Thank you Barnabas Piper for putting these into words:
Every day we read headlines offering us “essential”, “incredible”, or “unbelievable” something-or-other. If a description of anything doesn’t include a superlative it’s good for nothing. But what happens when we run out of superlatives and absolutes (if we haven’t already)? If everything is amazing nothing is. By definition, not everything can be the best or worst. If every piece of advice is essential and we can’t live without those life hacks, well we should just give up now; life is hopeless.
What can preachers do to address Biblical illiteracy in our churches? Eric McKiddie offers three reasons why expository preaching helps solve this problem.
Christians are decreasingly able to take what they know from the Bible and assimilate it into a thoroughly biblical worldview. Especially with folks under the age of thirty, a relativistic way of thinking is the default. Far too often someone reads the Bible or learns something in church, and naturally assimilates it into their secular worldview.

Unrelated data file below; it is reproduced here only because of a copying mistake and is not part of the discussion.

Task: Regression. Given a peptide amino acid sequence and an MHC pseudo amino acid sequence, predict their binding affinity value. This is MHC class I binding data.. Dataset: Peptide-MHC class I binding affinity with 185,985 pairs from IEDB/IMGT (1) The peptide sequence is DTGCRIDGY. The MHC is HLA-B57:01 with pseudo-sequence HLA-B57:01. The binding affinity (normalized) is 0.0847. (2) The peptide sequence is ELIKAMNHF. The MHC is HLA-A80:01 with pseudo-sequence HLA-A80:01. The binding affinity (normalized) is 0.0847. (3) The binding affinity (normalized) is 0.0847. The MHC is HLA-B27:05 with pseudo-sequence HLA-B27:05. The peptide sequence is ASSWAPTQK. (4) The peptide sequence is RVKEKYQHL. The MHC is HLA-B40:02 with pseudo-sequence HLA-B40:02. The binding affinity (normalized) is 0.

The mind is meant to serve the heart. Thinking serves feeling. God gave us the ability to learn and reason, so that we might admire and treasure him above anything else. Right thinking is for deep feeling.
I enjoyed reading Adrian Warnock’s post about Rice Broocks, his book God’s Not Dead, the movie that comes with it, and the ministry he does in Every Nation. I happen to be a part of the Every Nation family in Asia and I could identify with Broocks’ statement below:
My Presbyterian friends say they are fantastic at building a fireplace, but that they don’t know how to light a fire. I told them we charismatics know how to light a fire alright, but we will burn the whole house down.We need each other! We must get both together.